Breathing into our practice


As obvious as it sounds, it’s worth remembering that breathing is the first thing we do when out of the womb.  It is natural and effortless.  We don’t need to make it to happen, it just does.  However, over time our breathing can become conditioned and even restricted by us holding tension in certain areas of the body.
As yogis and yoginis, we are often reminded that breathing is a fundamental element of our yoga practice… But why is it so?  Why is the breath considered so important for our asana (posture) practice?  What happens in the body when we breathe?  And how and when are we supposed to breathe while in yoga poses?


Focusing and sensing how the breath moves inside our bodies can bring clarity of mind as well as allowing us to perceive more subtle sensations.  As we gradually become more familiar with ‘what is’, we can begin to recognize ways in which we hold and use our bodies.  Where do I breathe?  Is it in my chest or in my belly?  Is my breath shallow and short, or is deep and smooth?  Do I hold tension in any parts of my body?
Learning to stay with the breath can help us to recognize patterns we have become used to, and this allows us to make real changes happen.  Being able to connect with our breath can let us move “from” the breath rather than impose movement on the body.  Many of us come to yoga as “chest breathers,” meaning we’re accustomed to an unhealthy pattern of initiating the breath from the chest, which can be agitating.  When you fall into a pattern of isolated upper-chest breathing, you grossly overuse muscles in the neck and upper body (known as the accessory muscles of inspiration) and under use the diaphragm.  As we discover unrestricted breathing – letting the breath freely move inside of us – we also notice that some movements occur spontaneously in our bodies.  And they occur in places we thought had nothing to do with breathing!  The abdomen, the pelvic floor, the sacrum and lumbar spine, the shoulder girdle…  This, of course, if we allow the respiration to happen without tensing up and preventing the subtle flowing dance within our body.


We all know that the lungs are the organs which take the air into our bodies.  As they expand, the air is sucked in.  The oxygen taken in by the lungs is then carried around the body and to the cells by the blood. Blood also collects the carbon dioxide expelled by the cells, and carries it back to the lungs.  Our out breath is the action of the lungs releasing it into the atmosphere.  So the main organs responsible for our breathing are our lungs taking air in and sending it back out, and the heart pumping the blood around the body.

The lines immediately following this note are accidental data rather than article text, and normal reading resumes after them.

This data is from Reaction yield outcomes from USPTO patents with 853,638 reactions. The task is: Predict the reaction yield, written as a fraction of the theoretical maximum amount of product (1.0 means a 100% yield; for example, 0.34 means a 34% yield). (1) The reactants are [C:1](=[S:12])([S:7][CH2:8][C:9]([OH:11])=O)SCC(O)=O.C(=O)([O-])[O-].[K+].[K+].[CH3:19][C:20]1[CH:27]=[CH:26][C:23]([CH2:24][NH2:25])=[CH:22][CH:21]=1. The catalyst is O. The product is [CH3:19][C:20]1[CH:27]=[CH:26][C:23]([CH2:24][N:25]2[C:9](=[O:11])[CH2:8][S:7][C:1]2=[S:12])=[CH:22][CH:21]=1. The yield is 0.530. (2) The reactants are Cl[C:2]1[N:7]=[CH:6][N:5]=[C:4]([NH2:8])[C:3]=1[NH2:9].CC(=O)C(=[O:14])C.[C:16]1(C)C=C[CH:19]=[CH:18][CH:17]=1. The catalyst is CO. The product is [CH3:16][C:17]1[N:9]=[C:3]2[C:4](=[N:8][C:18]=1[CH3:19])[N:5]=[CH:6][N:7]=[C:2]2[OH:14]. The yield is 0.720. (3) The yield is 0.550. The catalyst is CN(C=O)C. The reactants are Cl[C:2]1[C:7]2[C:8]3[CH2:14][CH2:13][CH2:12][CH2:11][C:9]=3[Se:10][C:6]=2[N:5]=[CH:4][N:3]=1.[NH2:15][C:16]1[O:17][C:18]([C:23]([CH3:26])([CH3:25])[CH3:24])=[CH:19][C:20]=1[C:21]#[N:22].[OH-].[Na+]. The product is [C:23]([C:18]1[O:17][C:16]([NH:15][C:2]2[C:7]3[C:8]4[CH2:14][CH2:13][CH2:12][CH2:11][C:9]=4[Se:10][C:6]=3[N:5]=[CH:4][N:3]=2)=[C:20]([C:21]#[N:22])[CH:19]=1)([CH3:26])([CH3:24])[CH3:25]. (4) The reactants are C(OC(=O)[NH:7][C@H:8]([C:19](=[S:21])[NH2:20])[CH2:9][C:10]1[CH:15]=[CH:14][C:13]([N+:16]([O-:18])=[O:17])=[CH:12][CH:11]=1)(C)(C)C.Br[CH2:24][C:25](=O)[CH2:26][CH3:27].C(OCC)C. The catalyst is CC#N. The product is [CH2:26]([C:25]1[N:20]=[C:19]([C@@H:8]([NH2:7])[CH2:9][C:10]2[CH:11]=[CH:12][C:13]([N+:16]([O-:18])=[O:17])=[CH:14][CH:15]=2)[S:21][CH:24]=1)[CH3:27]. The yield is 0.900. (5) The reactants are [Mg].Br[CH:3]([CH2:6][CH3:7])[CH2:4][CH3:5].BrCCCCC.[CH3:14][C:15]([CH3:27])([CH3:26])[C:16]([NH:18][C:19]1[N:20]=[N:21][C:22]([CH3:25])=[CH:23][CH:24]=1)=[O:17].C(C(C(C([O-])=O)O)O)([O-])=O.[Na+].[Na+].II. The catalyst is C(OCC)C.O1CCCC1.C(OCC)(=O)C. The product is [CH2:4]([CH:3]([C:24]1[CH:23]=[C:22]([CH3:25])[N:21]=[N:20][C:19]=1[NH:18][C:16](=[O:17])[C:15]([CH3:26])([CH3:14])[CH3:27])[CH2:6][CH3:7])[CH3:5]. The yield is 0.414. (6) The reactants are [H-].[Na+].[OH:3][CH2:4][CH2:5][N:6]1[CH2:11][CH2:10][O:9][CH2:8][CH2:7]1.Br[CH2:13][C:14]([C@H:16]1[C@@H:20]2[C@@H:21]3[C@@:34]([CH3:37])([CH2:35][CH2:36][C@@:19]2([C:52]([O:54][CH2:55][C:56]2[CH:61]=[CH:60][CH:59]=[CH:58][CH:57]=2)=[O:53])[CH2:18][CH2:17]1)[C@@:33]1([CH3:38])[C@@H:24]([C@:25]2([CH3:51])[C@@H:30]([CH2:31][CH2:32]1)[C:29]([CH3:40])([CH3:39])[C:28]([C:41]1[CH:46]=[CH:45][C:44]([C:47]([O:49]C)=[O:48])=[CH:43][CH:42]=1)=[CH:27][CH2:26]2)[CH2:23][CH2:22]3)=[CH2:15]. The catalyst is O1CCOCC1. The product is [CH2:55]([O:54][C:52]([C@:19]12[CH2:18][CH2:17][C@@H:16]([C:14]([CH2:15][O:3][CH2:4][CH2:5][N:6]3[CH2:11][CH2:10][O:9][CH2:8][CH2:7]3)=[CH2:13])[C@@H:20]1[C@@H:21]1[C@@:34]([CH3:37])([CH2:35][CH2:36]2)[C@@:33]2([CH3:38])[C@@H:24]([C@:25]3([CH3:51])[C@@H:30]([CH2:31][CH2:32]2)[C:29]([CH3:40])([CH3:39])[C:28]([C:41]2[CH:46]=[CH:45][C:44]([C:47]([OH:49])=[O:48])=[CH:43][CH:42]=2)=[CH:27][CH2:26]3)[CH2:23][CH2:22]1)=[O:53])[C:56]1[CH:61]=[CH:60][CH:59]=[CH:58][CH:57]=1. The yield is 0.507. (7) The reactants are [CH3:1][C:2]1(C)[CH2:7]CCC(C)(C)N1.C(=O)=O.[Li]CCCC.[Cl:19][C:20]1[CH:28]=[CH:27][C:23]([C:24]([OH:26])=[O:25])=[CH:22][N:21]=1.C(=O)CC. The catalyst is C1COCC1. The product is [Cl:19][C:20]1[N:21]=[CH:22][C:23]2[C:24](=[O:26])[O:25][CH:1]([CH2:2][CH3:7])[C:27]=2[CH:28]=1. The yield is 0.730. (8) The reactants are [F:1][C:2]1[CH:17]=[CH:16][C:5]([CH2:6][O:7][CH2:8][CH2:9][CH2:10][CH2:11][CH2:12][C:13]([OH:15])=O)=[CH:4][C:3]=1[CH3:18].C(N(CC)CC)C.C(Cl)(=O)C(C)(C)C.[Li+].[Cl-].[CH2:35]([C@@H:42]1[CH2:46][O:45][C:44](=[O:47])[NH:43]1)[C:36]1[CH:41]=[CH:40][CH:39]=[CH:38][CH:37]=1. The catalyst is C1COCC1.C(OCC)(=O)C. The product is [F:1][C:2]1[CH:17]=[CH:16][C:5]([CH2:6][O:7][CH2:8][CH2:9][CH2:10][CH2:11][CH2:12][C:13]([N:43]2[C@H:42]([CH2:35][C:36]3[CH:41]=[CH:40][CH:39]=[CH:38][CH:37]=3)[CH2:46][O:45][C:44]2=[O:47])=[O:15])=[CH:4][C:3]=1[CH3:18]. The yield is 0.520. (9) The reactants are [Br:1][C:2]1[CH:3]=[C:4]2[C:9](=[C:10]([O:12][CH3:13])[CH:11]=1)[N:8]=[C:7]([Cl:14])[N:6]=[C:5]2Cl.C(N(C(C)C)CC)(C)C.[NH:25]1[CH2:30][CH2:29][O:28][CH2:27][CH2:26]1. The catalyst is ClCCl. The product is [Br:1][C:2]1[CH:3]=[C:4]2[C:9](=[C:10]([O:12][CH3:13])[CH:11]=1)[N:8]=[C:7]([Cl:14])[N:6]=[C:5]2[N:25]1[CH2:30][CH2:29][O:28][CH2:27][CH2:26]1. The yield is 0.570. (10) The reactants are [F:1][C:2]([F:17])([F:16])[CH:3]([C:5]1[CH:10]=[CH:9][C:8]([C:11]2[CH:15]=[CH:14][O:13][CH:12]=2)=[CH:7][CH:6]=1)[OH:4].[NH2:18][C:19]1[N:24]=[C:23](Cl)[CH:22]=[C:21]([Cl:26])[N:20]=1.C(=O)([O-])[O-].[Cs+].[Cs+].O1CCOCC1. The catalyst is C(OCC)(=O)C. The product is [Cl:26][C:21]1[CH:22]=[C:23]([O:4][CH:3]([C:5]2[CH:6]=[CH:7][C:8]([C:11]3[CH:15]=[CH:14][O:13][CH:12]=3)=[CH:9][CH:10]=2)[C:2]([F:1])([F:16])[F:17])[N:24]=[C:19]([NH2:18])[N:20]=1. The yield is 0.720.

What is less known, is that breathing is facilitated by the help of some muscles.  Their role is that of changing the pressure in the torso so that the air can be taken in and be pushed out.  The respiratory muscles work to achieve this by expanding the thoracic cavity during inhalation and by making it smaller during the exhalation.
The most important of these muscles is the diaphragm.  It is placed in the middle of the torso and it has the shape of a dome.  As we inhale it lowers creating more space for the lungs to expand.  As it moves downward it also pushes the belly out. As we exhale the diaphragm relaxes and moves back up compressing the chest and forcing the air out.
Other muscles involved in the respiration process are the muscles of the neck and intercostal muscles – the muscles between the ribs.  As we inhale our rib cage expands front, back and side ways, allowing the lungs to expand as they fill with air.


Knowing how our body works when breathing, and developing awareness of the sensations as the process takes place is information which can help us in our yoga practice.  In fact we can then learn how to use the breath at our advantage and get the best out of our practice.


When standing there are two actions taking place.  On one hand we give in to gravity and release our weight to the earth though our feet.  On the other hand we find and experience length and let our body get tall.  Our in-breath can help us to find alignment, length and space in the upper body and pelvis, while as we exhale we can deliver our weight down to the ground.  These principles can be applied to every standing posture.

virabhadrasanaLet’s take Virabhadrasana I (Warrior I pose) for example.  Once you find the correct alignment of your feet make sure you adjust your pelvis in relation to the front leg.  Take an inhalation focusing on lengthening the spine and broadening the torso.  As you exhale move your navel in towards the spine, start bending the front leg as you press the feet firmly on to the ground.  On the next inhalation bring the arms up with the palms of the hands facing each other.  As you exhale find softness in the shoulders and allow your shoulder blades to slide down.  As you keep breathing into the pose, at each in-breath keep finding “vertical” length in the sides of the body focusing on the muscles in between your ribs, on the spine and on the crown of your head, your arms up through your fingers.  See if you can also find “horizontal” length through your chest, your collar bones and your shoulders.  As you exhale keep on softening the shoulders, the muscles of the face and “sink” a little lower into your legs making sure you allow your weight to move towards the ground.